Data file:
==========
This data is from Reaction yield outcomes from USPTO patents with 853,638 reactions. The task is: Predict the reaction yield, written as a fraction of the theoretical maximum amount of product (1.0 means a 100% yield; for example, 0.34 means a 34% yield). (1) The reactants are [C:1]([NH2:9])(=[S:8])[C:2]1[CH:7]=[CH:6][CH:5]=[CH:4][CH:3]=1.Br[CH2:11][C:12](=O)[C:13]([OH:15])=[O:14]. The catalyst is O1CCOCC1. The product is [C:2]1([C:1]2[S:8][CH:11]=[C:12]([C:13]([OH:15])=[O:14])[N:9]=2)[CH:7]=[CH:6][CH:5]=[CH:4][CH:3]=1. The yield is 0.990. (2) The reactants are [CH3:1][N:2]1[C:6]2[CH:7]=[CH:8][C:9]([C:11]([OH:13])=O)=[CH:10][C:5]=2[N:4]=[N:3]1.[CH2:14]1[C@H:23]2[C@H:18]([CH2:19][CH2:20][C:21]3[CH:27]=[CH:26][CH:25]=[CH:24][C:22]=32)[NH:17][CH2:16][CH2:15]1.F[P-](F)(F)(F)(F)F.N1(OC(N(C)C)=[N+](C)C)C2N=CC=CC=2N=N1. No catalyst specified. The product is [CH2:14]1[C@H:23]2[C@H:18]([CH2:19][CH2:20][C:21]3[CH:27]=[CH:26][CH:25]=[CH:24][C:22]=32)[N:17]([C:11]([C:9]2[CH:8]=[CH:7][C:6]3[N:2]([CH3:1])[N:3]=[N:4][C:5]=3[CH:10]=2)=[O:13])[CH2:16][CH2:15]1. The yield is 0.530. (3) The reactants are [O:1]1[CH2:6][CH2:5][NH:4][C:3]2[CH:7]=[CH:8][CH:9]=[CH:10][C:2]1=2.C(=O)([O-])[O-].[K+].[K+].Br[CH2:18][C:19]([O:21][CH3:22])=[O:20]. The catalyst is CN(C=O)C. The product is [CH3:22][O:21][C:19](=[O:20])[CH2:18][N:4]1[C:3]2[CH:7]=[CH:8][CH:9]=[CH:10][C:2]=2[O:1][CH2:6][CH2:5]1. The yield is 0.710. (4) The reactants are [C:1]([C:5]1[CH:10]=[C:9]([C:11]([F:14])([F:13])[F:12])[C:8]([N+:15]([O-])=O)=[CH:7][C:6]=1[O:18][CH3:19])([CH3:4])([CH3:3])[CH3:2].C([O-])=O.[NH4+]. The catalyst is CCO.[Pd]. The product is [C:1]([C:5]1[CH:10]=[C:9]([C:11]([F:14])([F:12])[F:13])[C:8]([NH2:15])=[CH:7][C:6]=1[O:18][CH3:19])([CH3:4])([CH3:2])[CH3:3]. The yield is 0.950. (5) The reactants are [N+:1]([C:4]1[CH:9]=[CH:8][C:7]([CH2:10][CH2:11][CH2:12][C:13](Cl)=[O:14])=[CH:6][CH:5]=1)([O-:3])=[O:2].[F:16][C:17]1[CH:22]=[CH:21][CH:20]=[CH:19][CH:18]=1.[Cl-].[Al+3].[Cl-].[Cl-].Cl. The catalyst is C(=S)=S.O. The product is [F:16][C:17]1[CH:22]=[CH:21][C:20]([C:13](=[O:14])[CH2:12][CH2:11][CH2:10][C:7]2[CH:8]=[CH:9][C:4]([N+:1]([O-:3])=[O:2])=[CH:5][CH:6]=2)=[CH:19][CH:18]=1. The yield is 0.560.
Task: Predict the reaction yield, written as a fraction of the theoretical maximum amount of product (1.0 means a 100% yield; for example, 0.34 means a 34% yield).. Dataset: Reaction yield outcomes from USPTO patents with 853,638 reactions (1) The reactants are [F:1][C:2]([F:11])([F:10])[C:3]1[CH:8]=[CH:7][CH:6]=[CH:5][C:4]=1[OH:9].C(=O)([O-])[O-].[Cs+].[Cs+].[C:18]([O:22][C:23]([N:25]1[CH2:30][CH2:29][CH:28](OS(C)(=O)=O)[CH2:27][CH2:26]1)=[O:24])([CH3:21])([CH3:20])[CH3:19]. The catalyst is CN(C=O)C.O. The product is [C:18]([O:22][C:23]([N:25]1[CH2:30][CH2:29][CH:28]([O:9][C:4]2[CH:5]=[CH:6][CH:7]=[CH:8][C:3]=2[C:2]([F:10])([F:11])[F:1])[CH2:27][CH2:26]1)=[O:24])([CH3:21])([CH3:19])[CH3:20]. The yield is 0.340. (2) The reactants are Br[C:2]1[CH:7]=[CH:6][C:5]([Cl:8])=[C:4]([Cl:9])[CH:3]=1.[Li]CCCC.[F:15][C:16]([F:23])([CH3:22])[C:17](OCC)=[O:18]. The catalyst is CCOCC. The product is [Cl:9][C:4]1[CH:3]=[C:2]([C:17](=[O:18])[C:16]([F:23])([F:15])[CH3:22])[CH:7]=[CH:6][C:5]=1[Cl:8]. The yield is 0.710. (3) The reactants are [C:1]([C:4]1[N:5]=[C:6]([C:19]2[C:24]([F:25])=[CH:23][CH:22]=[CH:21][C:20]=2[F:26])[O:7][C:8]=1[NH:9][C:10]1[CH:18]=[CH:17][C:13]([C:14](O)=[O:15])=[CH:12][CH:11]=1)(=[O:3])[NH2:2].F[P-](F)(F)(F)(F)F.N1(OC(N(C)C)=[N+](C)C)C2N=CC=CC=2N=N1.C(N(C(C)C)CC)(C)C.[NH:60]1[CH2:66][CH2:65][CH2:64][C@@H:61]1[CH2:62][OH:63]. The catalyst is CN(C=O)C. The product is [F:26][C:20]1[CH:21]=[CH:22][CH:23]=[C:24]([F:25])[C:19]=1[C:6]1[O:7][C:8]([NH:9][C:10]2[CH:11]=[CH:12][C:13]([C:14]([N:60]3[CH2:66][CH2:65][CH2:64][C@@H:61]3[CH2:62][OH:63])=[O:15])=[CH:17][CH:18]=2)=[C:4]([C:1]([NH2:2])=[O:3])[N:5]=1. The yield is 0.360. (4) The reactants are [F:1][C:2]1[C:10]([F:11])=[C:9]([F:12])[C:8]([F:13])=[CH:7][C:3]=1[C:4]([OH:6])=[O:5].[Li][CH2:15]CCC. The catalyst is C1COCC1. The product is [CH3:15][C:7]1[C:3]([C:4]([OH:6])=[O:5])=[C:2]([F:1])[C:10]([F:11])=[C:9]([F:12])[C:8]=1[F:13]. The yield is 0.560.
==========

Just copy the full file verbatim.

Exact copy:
This data is from Reaction yield outcomes from USPTO patents with 853,638 reactions. The task is: Predict the reaction yield, written as a fraction of the theoretical maximum amount of product (1.0 means a 100% yield; for example, 0.34 means a 34% yield). (1) The reactants are [C:1]([NH2:9])(=[S:8])[C:2]1[CH:7]=[CH:6][CH:5]=[CH:4][CH:3]=1.Br[CH2:11][C:12](=O)[C:13]([OH:15])=[O:14]. The catalyst is O1CCOCC1. The product is [C:2]1([C:1]2[S:8][CH:11]=[C:12]([C:13]([OH:15])=[O:14])[N:9]=2)[CH:7]=[CH:6][CH:5]=[CH:4][CH:3]=1. The yield is 0.990. (2) The reactants are [CH3:1][N:2]1[C:6]2[CH:7]=[CH:8][C:9]([C:11]([OH:13])=O)=[CH:10][C:5]=2[N:4]=[N:3]1.[CH2:14]1[C@H:23]2[C@H:18]([CH2:19][CH2:20][C:21]3[CH:27]=[CH:26][CH:25]=[CH:24][C:22]=32)[NH:17][CH2:16][CH2:15]1.F[P-](F)(F)(F)(F)F.N1(OC(N(C)C)=[N+](C)C)C2N=CC=CC=2N=N1. No catalyst specified. The product is [CH2:14]1[C@H:23]2[C@H:18]([CH2:19][CH2:20][C:21]3[CH:27]=[CH:26][CH:25]=[CH:24][C:22]=32)[N:17]([C:11]([C:9]2[CH:8]=[CH:7][C:6]3[N:2]([CH3:1])[N:3]=[N:4][C:5]=3[CH:10]=2)=[O:13])[CH2:16][CH2:15]1. The yield is 0.530. (3) The reactants are [O:1]1[CH2:6][CH2:5][NH:4][C:3]2[CH:7]=[CH:8][CH:9]=[CH:10][C:2]1=2.C(=O)([O-])[O-].[K+].[K+].Br[CH2:18][C:19]([O:21][CH3:22])=[O:20]. The catalyst is CN(C=O)C. The product is [CH3:22][O:21][C:19](=[O:20])[CH2:18][N:4]1[C:3]2[CH:7]=[CH:8][CH:9]=[CH:10][C:2]=2[O:1][CH2:6][CH2:5]1. The yield is 0.710. (4) The reactants are [C:1]([C:5]1[CH:10]=[C:9]([C:11]([F:14])([F:13])[F:12])[C:8]([N+:15]([O-])=O)=[CH:7][C:6]=1[O:18][CH3:19])([CH3:4])([CH3:3])[CH3:2].C([O-])=O.[NH4+]. The catalyst is CCO.[Pd]. The product is [C:1]([C:5]1[CH:10]=[C:9]([C:11]([F:14])([F:12])[F:13])[C:8]([NH2:15])=[CH:7][C:6]=1[O:18][CH3:19])([CH3:4])([CH3:2])[CH3:3]. The yield is 0.950. (5) The reactants are [N+:1]([C:4]1[CH:9]=[CH:8][C:7]([CH2:10][CH2:11][CH2:12][C:13](Cl)=[O:14])=[CH:6][CH:5]=1)([O-:3])=[O:2].[F:16][C:17]1[CH:22]=[CH:21][CH:20]=[CH:19][CH:18]=1.[Cl-].[Al+3].[Cl-].[Cl-].Cl. The catalyst is C(=S)=S.O. The product is [F:16][C:17]1[CH:22]=[CH:21][C:20]([C:13](=[O:14])[CH2:12][CH2:11][CH2:10][C:7]2[CH:8]=[CH:9][C:4]([N+:1]([O-:3])=[O:2])=[CH:5][CH:6]=2)=[CH:19][CH:18]=1. The yield is 0.560.
Task: Predict the reaction yield, written as a fraction of the theoretical maximum amount of product (1.0 means a 100% yield; for example, 0.34 means a 34% yield).. Dataset: Reaction yield outcomes from USPTO patents with 853,638 reactions (1) The reactants are [F:1][C:2]([F:11])([F:10])[C:3]1[CH:8]=[CH:7][CH:6]=[CH:5][C:4]=1[OH:9].C(=O)([O-])[O-].[Cs+].[Cs+].[C:18]([O:22][C:23]([N:25]1[CH2:30][CH2:29][CH:28](OS(C)(=O)=O)[CH2:27][CH2:26]1)=[O:24])([CH3:21])([CH3:20])[CH3:19]. The catalyst is CN(C=O)C.O. The product is [C:18]([O:22][C:23]([N:25]1[CH2:30][CH2:29][CH:28]([O:9][C:4]2[CH:5]=[CH:6][CH:7]=[CH:8][C:3]=2[C:2]([F:10])([F:11])[F:1])[CH2:27][CH2:26]1)=[O:24])([CH3:21])([CH3:19])[CH3:20]. The yield is 0.340. (2) The reactants are Br[C:2]1[CH:7]=[CH:6][C:5]([Cl:8])=[C:4]([Cl:9])[CH:3]=1.[Li]CCCC.[F:15][C:16]([F:23])([CH3:22])[C:17](OCC)=[O:18]. The catalyst is CCOCC. The product is [Cl:9][C:4]1[CH:3]=[C:2]([C:17](=[O:18])[C:16]([F:23])([F:15])[CH3:22])[CH:7]=[CH:6][C:5]=1[Cl:8]. The yield is 0.710. (3) The reactants are [C:1]([C:4]1[N:5]=[C:6]([C:19]2[C:24]([F:25])=[CH:23][CH:22]=[CH:21][C:20]=2[F:26])[O:7][C:8]=1[NH:9][C:10]1[CH:18]=[CH:17][C:13]([C:14](O)=[O:15])=[CH:12][CH:11]=1)(=[O:3])[NH2:2].F[P-](F)(F)(F)(F)F.N1(OC(N(C)C)=[N+](C)C)C2N=CC=CC=2N=N1.C(N(C(C)C)CC)(C)C.[NH:60]1[CH2:66][CH2:65][CH2:64][C@@H:61]1[CH2:62][OH:63]. The catalyst is CN(C=O)C. The product is [F:26][C:20]1[CH:21]=[CH:22][CH:23]=[C:24]([F:25])[C:19]=1[C:6]1[O:7][C:8]([NH:9][C:10]2[CH:11]=[CH:12][C:13]([C:14]([N:60]3[CH2:66][CH2:65][CH2:64][C@@H:61]3[CH2:62][OH:63])=[O:15])=[CH:17][CH:18]=2)=[C:4]([C:1]([NH2:2])=[O:3])[N:5]=1. The yield is 0.360. (4) The reactants are [F:1][C:2]1[C:10]([F:11])=[C:9]([F:12])[C:8]([F:13])=[CH:7][C:3]=1[C:4]([OH:6])=[O:5].[Li][CH2:15]CCC. The catalyst is C1COCC1. The product is [CH3:15][C:7]1[C:3]([C:4]([OH:6])=[O:5])=[C:2]([F:1])[C:10]([F:11])=[C:9]([F:12])[C:8]=1[F:13]. The yield is 0.560.